This article is a continuation of Re-Engineering Development in African Countries Part Fourteen
Let’s start with some “givens.” It is a given that many Africans, like their counterparts in other parts of the world are gifted, talented, and capable of self-help. History has established the factual reality of the statement. One can say from before Olaudah Equiano, the freed slave who was instrumental in the abolitionist movement in England in the 1700s to Nelson Mandela, the instrument of deliverance of the black people of South Africa from Apartheid in 1994. And in-between are great scientists, business magnates, and political authorities. Africa has had its moments. The challenge, therefore, is to find a credible answer to the big poser of this generation. The meddlesome issue in the minds of most observers of the affairs of the continent is, “Why have Africans not evolved a better way of (1) governing themselves; and (2) creating prosperity for their peoples?” They are fair questions. If you are wise, as most African leaders, comport themselves, it is fair to ask why the functioning of their countries does not reflect it. “By their fruits, you shall know them” can also be conveyed to correspond that “a society will evidence the wisdom of its leaders.”
The answer can be summed up in the following sentence. It is due to the absence of light! Solutions abound because the road to economic prosperity is well worn. Great Britain was once poor. The United States, the possessor of the world’s greatest economy, was once poor. Never mind the Germanic tribes. Sure it is a long time ago but there is evidential history to buttress the reality that most of the world’s nations were once very poor. Most enlightened are well acquainted with endemic Asian poverty prior to the resurgence of Asian Tiger nations and of China. That is why their resurgence is often associated with the miraculous. A good example is a term, “Miracle on the Han River,” which refers to Park Chung Hee’s government’s transformation of South Korea. The question for Africans and their leadership is why the experience has not informed how Africans conduct themselves and their nations’ economic and political affairs. Put another way, why are Africans struggling economically in spite of overwhelming evidence of how others have traversed the road to economic prosperity?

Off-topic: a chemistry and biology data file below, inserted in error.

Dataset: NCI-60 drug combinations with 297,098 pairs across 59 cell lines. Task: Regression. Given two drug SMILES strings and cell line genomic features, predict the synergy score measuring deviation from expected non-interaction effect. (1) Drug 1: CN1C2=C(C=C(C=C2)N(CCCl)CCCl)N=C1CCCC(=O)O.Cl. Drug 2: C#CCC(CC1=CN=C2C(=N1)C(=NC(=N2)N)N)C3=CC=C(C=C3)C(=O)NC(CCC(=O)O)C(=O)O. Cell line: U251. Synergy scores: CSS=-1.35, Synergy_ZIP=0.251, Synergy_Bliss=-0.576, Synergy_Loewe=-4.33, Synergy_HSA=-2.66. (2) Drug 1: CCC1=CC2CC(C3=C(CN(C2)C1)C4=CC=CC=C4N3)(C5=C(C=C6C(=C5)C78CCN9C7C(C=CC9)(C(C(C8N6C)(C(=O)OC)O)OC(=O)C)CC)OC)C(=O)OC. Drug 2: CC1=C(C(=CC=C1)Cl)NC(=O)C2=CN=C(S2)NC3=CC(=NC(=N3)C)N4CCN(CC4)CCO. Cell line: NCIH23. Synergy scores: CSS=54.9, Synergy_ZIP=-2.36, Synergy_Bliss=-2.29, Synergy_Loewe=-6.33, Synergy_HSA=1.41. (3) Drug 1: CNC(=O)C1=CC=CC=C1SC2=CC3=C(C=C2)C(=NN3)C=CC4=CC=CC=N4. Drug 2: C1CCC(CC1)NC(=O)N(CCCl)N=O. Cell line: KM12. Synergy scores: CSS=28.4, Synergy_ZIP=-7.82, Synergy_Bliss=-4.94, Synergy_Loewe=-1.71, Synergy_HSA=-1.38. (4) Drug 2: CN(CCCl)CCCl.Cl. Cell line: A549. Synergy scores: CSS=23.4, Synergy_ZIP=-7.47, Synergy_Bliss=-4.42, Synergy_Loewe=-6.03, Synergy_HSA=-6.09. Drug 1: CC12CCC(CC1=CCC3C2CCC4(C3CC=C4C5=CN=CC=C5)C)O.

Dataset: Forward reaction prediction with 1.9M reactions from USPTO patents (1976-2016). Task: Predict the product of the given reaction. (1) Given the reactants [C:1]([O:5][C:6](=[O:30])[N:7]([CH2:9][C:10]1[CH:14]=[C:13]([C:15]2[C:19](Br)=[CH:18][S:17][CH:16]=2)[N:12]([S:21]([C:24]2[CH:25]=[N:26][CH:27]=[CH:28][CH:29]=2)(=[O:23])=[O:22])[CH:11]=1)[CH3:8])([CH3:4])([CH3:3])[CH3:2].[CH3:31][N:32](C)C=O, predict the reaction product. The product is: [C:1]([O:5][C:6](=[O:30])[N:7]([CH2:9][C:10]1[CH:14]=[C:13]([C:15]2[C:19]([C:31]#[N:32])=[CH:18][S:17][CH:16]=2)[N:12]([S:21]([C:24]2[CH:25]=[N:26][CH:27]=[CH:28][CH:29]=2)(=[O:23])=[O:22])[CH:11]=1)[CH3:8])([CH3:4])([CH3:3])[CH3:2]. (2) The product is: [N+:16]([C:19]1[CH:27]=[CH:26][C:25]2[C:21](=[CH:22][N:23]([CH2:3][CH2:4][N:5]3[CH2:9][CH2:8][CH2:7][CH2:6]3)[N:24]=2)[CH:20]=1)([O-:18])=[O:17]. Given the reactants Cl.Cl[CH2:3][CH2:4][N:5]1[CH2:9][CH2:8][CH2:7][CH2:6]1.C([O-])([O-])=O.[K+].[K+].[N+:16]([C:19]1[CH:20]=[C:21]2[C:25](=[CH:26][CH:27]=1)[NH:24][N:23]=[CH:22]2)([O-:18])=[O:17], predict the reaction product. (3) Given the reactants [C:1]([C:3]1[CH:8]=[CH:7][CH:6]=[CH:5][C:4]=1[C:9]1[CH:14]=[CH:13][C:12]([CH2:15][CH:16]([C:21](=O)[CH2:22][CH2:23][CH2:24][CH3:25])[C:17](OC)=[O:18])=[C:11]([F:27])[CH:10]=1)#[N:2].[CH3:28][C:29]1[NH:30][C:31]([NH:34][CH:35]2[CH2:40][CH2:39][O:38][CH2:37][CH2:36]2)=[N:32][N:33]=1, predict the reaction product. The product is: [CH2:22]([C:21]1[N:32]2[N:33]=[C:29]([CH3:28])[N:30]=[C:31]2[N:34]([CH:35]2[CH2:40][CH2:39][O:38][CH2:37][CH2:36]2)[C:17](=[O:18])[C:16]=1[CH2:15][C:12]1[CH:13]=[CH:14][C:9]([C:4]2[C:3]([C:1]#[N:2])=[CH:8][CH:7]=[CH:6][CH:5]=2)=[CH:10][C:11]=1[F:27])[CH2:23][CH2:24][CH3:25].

The danger of Aid Dependency
There are reasons for the apathy. Modern African leaders have latched on to the drug of “aid” as their solution to any and every challenge. The modus operandi is to suit up with a begging bowl in hand to the world community and advocate for why more “freebies” is the solution to the challenge confronting the African nation that they represent. That is what happened with the outbreak of Ebola. Granted that without the United States, Great Britain, and France, the outbreak would have had far greater consequences on the afflicted nations and, ultimately, the world. The leaders of the affected nations went to the world and said come and rid us of this plague, or else we will perish, and you may perish too because we will spread it to your shores. The question is why did it have to come to that? The answer is found in the economic ineptitude of the countries. And, sadly, in the years since the end of the outbreak, not much progress has happened in the economies of the affected countries to ensure that they will not convey the same degree of helplessness as the last time.